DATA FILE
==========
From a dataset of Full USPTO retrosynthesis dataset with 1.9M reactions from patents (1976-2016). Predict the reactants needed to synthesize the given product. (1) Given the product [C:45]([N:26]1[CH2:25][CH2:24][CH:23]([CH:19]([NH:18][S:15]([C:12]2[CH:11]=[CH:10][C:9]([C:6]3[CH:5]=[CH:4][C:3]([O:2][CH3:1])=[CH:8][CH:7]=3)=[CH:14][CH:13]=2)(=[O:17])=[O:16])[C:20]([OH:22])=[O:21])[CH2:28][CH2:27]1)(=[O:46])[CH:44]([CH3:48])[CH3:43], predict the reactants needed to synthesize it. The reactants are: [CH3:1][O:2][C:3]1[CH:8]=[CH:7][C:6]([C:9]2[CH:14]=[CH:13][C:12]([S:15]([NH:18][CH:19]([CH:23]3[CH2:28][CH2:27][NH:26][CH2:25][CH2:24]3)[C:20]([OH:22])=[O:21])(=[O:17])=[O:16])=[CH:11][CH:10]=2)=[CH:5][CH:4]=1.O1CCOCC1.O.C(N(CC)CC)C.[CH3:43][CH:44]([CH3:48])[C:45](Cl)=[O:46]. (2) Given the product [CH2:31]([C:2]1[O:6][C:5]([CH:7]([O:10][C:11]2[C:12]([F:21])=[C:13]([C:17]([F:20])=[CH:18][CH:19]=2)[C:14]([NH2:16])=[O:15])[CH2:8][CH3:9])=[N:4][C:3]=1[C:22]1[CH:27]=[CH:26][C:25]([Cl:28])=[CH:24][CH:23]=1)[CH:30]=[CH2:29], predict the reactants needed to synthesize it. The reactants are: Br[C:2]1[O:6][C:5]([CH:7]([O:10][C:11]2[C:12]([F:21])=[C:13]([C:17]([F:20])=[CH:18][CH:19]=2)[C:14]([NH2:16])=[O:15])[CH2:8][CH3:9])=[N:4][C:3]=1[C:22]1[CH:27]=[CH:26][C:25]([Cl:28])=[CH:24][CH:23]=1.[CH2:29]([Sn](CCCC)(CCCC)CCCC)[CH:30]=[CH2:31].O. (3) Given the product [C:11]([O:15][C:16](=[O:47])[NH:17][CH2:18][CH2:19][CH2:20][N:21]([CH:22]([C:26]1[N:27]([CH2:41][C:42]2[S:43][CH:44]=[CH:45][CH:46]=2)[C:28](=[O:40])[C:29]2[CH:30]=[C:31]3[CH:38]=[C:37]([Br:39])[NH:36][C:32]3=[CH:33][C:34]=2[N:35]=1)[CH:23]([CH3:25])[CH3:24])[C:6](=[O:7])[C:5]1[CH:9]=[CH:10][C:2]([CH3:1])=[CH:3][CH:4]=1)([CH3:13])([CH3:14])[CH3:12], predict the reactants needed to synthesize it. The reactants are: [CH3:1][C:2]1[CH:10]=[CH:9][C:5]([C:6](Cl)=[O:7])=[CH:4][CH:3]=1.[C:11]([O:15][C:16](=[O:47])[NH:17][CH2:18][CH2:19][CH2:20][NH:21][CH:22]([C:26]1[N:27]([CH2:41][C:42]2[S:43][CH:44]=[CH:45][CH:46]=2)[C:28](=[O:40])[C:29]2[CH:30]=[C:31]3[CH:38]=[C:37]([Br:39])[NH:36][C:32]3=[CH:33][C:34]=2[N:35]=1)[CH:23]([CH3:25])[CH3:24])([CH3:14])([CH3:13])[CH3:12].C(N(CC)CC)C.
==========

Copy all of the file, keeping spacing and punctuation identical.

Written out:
From a dataset of Full USPTO retrosynthesis dataset with 1.9M reactions from patents (1976-2016). Predict the reactants needed to synthesize the given product. (1) Given the product [C:45]([N:26]1[CH2:25][CH2:24][CH:23]([CH:19]([NH:18][S:15]([C:12]2[CH:11]=[CH:10][C:9]([C:6]3[CH:5]=[CH:4][C:3]([O:2][CH3:1])=[CH:8][CH:7]=3)=[CH:14][CH:13]=2)(=[O:17])=[O:16])[C:20]([OH:22])=[O:21])[CH2:28][CH2:27]1)(=[O:46])[CH:44]([CH3:48])[CH3:43], predict the reactants needed to synthesize it. The reactants are: [CH3:1][O:2][C:3]1[CH:8]=[CH:7][C:6]([C:9]2[CH:14]=[CH:13][C:12]([S:15]([NH:18][CH:19]([CH:23]3[CH2:28][CH2:27][NH:26][CH2:25][CH2:24]3)[C:20]([OH:22])=[O:21])(=[O:17])=[O:16])=[CH:11][CH:10]=2)=[CH:5][CH:4]=1.O1CCOCC1.O.C(N(CC)CC)C.[CH3:43][CH:44]([CH3:48])[C:45](Cl)=[O:46]. (2) Given the product [CH2:31]([C:2]1[O:6][C:5]([CH:7]([O:10][C:11]2[C:12]([F:21])=[C:13]([C:17]([F:20])=[CH:18][CH:19]=2)[C:14]([NH2:16])=[O:15])[CH2:8][CH3:9])=[N:4][C:3]=1[C:22]1[CH:27]=[CH:26][C:25]([Cl:28])=[CH:24][CH:23]=1)[CH:30]=[CH2:29], predict the reactants needed to synthesize it. The reactants are: Br[C:2]1[O:6][C:5]([CH:7]([O:10][C:11]2[C:12]([F:21])=[C:13]([C:17]([F:20])=[CH:18][CH:19]=2)[C:14]([NH2:16])=[O:15])[CH2:8][CH3:9])=[N:4][C:3]=1[C:22]1[CH:27]=[CH:26][C:25]([Cl:28])=[CH:24][CH:23]=1.[CH2:29]([Sn](CCCC)(CCCC)CCCC)[CH:30]=[CH2:31].O. (3) Given the product [C:11]([O:15][C:16](=[O:47])[NH:17][CH2:18][CH2:19][CH2:20][N:21]([CH:22]([C:26]1[N:27]([CH2:41][C:42]2[S:43][CH:44]=[CH:45][CH:46]=2)[C:28](=[O:40])[C:29]2[CH:30]=[C:31]3[CH:38]=[C:37]([Br:39])[NH:36][C:32]3=[CH:33][C:34]=2[N:35]=1)[CH:23]([CH3:25])[CH3:24])[C:6](=[O:7])[C:5]1[CH:9]=[CH:10][C:2]([CH3:1])=[CH:3][CH:4]=1)([CH3:13])([CH3:14])[CH3:12], predict the reactants needed to synthesize it. The reactants are: [CH3:1][C:2]1[CH:10]=[CH:9][C:5]([C:6](Cl)=[O:7])=[CH:4][CH:3]=1.[C:11]([O:15][C:16](=[O:47])[NH:17][CH2:18][CH2:19][CH2:20][NH:21][CH:22]([C:26]1[N:27]([CH2:41][C:42]2[S:43][CH:44]=[CH:45][CH:46]=2)[C:28](=[O:40])[C:29]2[CH:30]=[C:31]3[CH:38]=[C:37]([Br:39])[NH:36][C:32]3=[CH:33][C:34]=2[N:35]=1)[CH:23]([CH3:25])[CH3:24])([CH3:14])([CH3:13])[CH3:12].C(N(CC)CC)C.